Equal Voice News: A Chicago Mom Fights for Housing for All

“America’s Next Leaders 2015” is an Equal Voice News special series that highlights young people who are making a difference in their communities.

By Alex Ashley

Photograph by Matthew Ryan Williams for Marguerite Casey Foundation/Equal Voice News
Photograph by Matthew Ryan Williams for Marguerite Casey Foundation/Equal Voice News

On the surface, Crystal Sahler’s upbringing wasn’t extraordinary: She went to school. She played with friends at the park. She built snowmen.

Then in 2008, when Crystal was only 17, her mother unexpectedly passed away from a brain aneurism, leaving her grieving, homeless and alone on the streets of Joliet, Illinois.

A year later, through a homeless shelter in Chicago, Crystal found out about the H.E.L.L.O. Homeless Youth Activism Group, a weekly, youth-led gathering where homeless and formerly homeless young people discuss, share and advocate on issues affecting their lives. She had lived on Chicago’s streets during the bitter winter, where she found community with others who lacked permanent housing. She swiftly became one of H.E.L.L.O.’s strongest advocates.

She lent her voice to the Chicago Coalition for the Homeless speakers bureau and traveled to the suburbs to help people understand the issue of youth homelessness in suburban areas. Her work afforded her the opportunity to meet state lawmakers to successfully advocate for an increase in money for homeless youth programs.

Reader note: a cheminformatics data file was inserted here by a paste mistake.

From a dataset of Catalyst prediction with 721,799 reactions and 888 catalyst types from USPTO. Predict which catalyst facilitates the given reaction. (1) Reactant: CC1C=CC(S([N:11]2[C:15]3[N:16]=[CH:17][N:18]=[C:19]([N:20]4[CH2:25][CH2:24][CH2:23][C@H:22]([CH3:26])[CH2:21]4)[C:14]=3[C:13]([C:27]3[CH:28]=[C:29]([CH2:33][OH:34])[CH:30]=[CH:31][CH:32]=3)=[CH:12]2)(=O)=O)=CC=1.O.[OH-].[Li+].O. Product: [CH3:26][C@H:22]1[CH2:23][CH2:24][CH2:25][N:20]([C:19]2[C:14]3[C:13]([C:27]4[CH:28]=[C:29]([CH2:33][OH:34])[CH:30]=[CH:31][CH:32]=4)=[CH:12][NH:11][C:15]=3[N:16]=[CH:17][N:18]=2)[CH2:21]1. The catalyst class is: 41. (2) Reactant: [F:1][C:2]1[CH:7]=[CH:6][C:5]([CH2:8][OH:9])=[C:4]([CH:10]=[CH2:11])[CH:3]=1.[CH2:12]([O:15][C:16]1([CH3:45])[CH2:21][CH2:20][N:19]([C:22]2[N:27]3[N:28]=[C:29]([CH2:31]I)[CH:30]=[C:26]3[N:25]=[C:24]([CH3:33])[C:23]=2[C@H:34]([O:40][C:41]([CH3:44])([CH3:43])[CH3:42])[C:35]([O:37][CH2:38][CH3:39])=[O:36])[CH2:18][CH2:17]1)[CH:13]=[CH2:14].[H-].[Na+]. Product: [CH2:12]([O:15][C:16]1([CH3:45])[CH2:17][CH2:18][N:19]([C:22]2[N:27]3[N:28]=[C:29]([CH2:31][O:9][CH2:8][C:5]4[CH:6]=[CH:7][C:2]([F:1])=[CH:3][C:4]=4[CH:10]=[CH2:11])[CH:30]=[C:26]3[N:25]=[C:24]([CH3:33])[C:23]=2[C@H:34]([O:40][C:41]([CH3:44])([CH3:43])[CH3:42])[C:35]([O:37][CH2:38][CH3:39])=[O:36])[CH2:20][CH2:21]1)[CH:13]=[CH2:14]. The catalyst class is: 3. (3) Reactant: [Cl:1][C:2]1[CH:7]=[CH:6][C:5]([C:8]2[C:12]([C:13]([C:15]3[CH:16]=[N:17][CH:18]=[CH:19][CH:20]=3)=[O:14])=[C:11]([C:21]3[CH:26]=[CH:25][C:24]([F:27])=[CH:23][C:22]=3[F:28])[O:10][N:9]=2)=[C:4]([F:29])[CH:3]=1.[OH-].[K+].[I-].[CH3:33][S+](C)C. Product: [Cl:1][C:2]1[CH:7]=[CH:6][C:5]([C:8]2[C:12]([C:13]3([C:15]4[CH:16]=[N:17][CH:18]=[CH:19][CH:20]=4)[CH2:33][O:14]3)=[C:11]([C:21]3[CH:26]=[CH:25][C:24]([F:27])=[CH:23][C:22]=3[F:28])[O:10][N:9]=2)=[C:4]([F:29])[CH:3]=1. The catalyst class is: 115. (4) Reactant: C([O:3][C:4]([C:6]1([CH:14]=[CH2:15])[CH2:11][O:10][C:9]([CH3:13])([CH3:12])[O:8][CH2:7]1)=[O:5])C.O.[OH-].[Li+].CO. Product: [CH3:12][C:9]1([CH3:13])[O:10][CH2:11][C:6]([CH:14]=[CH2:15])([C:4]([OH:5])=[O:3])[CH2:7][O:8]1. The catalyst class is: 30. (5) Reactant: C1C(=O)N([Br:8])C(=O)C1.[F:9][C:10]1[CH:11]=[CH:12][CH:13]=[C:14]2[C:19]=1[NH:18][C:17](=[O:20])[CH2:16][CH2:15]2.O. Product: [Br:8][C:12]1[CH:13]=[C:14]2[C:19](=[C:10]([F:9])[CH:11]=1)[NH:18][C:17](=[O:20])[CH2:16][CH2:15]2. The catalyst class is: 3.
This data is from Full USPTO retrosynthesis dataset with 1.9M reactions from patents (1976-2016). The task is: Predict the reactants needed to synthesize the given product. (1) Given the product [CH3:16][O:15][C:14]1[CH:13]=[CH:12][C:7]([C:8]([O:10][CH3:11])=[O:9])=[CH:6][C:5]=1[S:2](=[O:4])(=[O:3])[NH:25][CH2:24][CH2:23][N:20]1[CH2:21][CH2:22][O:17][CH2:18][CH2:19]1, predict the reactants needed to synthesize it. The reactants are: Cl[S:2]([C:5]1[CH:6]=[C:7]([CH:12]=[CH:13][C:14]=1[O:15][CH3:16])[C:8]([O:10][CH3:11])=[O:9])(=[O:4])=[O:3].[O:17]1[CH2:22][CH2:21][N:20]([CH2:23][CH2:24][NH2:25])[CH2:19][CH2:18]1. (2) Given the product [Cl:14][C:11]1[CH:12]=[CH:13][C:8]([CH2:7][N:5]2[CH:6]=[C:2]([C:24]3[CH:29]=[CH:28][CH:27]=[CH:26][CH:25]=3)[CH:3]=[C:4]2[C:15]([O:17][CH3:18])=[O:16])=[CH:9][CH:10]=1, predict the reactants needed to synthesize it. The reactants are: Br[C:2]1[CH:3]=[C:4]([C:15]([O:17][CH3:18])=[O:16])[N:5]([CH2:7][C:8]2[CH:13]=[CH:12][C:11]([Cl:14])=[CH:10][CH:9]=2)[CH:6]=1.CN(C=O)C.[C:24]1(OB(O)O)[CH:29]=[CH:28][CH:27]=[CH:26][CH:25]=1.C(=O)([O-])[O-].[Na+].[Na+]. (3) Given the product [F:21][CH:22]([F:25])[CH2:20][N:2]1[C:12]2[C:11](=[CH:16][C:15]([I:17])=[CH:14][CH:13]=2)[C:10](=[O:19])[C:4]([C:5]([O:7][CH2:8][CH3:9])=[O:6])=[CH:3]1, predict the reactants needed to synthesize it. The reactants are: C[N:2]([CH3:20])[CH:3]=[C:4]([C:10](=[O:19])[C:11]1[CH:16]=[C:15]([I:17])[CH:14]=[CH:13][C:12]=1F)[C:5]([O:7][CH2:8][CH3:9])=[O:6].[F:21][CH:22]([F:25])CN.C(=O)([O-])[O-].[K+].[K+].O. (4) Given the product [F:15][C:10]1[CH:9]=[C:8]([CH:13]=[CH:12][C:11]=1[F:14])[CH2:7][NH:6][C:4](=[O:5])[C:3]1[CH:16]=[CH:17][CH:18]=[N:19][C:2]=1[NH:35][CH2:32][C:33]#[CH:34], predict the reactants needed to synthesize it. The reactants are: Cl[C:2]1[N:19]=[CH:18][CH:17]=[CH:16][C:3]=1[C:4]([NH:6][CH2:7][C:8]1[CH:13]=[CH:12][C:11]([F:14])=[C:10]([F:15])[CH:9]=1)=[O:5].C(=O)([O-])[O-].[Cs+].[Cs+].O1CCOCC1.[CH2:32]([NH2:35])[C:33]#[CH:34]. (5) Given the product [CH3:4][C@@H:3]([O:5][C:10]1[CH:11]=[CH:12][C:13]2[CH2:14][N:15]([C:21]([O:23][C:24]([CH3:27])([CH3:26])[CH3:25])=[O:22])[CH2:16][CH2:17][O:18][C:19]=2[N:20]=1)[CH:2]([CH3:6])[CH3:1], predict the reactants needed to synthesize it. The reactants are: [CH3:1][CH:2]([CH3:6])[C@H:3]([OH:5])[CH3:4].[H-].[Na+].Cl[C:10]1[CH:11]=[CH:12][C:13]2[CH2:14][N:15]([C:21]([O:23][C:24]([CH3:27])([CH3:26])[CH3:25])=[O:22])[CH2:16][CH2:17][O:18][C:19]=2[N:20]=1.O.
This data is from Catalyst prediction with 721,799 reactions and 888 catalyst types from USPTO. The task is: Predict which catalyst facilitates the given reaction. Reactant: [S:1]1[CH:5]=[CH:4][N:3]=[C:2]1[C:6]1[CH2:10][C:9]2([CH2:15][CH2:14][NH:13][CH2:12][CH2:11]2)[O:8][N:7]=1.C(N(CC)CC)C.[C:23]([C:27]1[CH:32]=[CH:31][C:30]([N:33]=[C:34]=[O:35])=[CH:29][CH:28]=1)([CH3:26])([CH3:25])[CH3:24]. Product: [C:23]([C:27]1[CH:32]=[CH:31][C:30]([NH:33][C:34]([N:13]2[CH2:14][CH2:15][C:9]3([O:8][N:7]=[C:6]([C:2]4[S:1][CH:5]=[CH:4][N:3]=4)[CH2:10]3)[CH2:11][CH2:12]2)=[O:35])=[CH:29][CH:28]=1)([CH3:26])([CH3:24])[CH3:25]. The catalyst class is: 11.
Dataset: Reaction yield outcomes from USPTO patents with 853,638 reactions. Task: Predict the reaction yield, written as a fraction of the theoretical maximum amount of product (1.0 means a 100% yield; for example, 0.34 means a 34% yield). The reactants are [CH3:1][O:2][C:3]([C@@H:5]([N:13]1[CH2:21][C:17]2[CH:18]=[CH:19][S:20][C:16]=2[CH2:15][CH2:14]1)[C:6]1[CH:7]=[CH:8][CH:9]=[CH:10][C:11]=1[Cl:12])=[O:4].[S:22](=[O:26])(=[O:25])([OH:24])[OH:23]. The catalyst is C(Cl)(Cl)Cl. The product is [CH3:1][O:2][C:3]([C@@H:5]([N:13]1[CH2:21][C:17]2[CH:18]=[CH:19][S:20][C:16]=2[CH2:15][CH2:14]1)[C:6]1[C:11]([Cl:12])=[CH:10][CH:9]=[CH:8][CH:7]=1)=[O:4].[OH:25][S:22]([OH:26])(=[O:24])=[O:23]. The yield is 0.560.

The Chicago Alliance to End Homelessness also asked her to appear as an expert on a national panel on youth homelessness.

Crystal is no longer homeless, but she continues to fight for a better life for youth faced with a life on the streets. “She truly believes that children and youth should not have to face the struggles and challenges she has overcome,” says Ed Shurna, executive director of Chicago Coalition for the Homeless.

She has saved her Shriver Award to support her dream of going to college to study social work and community organizing.

“A co-speaker once said, ‘We turn our pain into power,’” Crystal relates. “It is so true….We have a chance to change someone’s life.”

“I was speaking to a group of students from a middle school, and after I was done, a young girl came up to me crying, saying she didn’t want to end up homeless and that she needed to change her ways. In that moment, I knew what I was doing felt right and I needed to keep going.”